A woman in a city in India was complaining about some of the discrimination she faced - being harassed, not feeling safe when out alone etc. She was told "at least you don't live in the countryside, if you did you would have been married off at 12, compared to them you are lucky". But the girls who are made to marry at 12 are also told they are lucky if they complain because "at least he doesn't beat you".

The message is that as a woman you may only complain about the way you are treated if you can prove that nobody on the world has it worse than you do.

oliviaclottedcream Mon 04-Apr-16 09:08:05

Of course some sexism and chauvinism happens here in the Uk!!!.... But the situation in some 3rd world countries where women are subjected to imprisonment, stoning, lashing, sexual assault, FGM, being ostracised, and shot through the head for lobbying for girls education, ought to prioritise our attention far more than, threads such as - "my boss married a 17 year old many years ago, this makes me uncomfortable, please come and stroke my hair for me and tell me it'll be alright!" . As well as dissecting conspiracy theories about "The Patriarchy on the molecular level.

buckingfrolicks Mon 04-Apr-16 18:36:45

I was enjoying this thread before I got to Olivia. What a rancid view of feminism you have.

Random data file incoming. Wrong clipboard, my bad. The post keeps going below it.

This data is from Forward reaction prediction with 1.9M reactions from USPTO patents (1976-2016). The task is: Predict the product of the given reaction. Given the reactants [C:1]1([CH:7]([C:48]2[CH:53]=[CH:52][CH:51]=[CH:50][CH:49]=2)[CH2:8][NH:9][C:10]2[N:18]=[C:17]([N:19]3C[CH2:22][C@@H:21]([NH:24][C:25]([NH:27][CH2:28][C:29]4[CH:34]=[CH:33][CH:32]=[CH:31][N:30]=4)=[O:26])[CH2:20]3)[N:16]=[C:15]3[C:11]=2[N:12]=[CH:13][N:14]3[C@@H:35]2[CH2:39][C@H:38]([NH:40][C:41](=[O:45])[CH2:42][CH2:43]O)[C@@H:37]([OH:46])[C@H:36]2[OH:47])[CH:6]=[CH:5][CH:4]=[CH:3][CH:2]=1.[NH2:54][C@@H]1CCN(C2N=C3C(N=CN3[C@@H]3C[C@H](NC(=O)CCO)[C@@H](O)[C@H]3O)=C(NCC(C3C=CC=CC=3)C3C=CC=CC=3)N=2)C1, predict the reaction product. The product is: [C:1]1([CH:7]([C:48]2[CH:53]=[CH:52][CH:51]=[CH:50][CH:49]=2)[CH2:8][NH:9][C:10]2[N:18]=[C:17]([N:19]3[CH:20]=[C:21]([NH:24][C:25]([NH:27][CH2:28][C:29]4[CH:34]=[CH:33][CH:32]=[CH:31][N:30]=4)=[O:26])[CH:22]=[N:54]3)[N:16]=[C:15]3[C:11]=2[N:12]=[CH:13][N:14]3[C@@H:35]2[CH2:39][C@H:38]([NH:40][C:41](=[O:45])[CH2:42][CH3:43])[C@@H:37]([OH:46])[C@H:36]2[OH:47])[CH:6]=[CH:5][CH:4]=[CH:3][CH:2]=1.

FreshwaterSelkie Mon 04-Apr-16 18:49:39

That excerpt in the OP could describe pretty much any thread on the feminism board at the moment! a thread hasn't arrived until someone who patently has no interest in feminist thought comes in and decrees that either a) the topic at hand is irrelevant, because there's actual real oppression out there, and why don't we care about that? or b) we are overthinking it and c) if only feminists weren't obsessed with moaning about women being victims, we'd get SO much further hmm

PalmerViolet Mon 04-Apr-16 19:04:30

As amply demonstrated on this thread, Fresh.

tribpot Mon 04-Apr-16 19:14:21

I assume there is a desire to characterise sexism solely in forms of behaviour that sexists in this country don't typically exhibit, e.g. shooting people in the head for wanting to go to school, stoning, FGM. Much as I'm sure racists in this country during the apartheid era would say 'what more do they want, they can vote, can't they?'.

VestalVirgin Wed 06-Apr-16 22:40:06

I assume there is a desire to characterise sexism solely in forms of behaviour that sexists in this country don't typically exhibit,

So true.
I once knew a man who tried to use the sexist behaviour of other men to convince me he was not a sexist asshole. Thereby proving that he was, indeed, a very sexist asshole.

Took me some time to realize that his acknowledgement that women in, say, Afghanistan had it bad was not proof that he was an okay dude, but that he was just using it to justify his own sexism.

One very important point about "But the women in India ..." is that we cannot change what happens in other countries (other than by starting a war, which is considered rather rude nowadays, and I don't think a feminist party could get the majority of votes by promising to wage war on misogynist countries).

We can, however, change what happens in our own countries.

Sexists know that, and they don't want anything to change, so they like to draw attention to the sexism that happens somewhere else.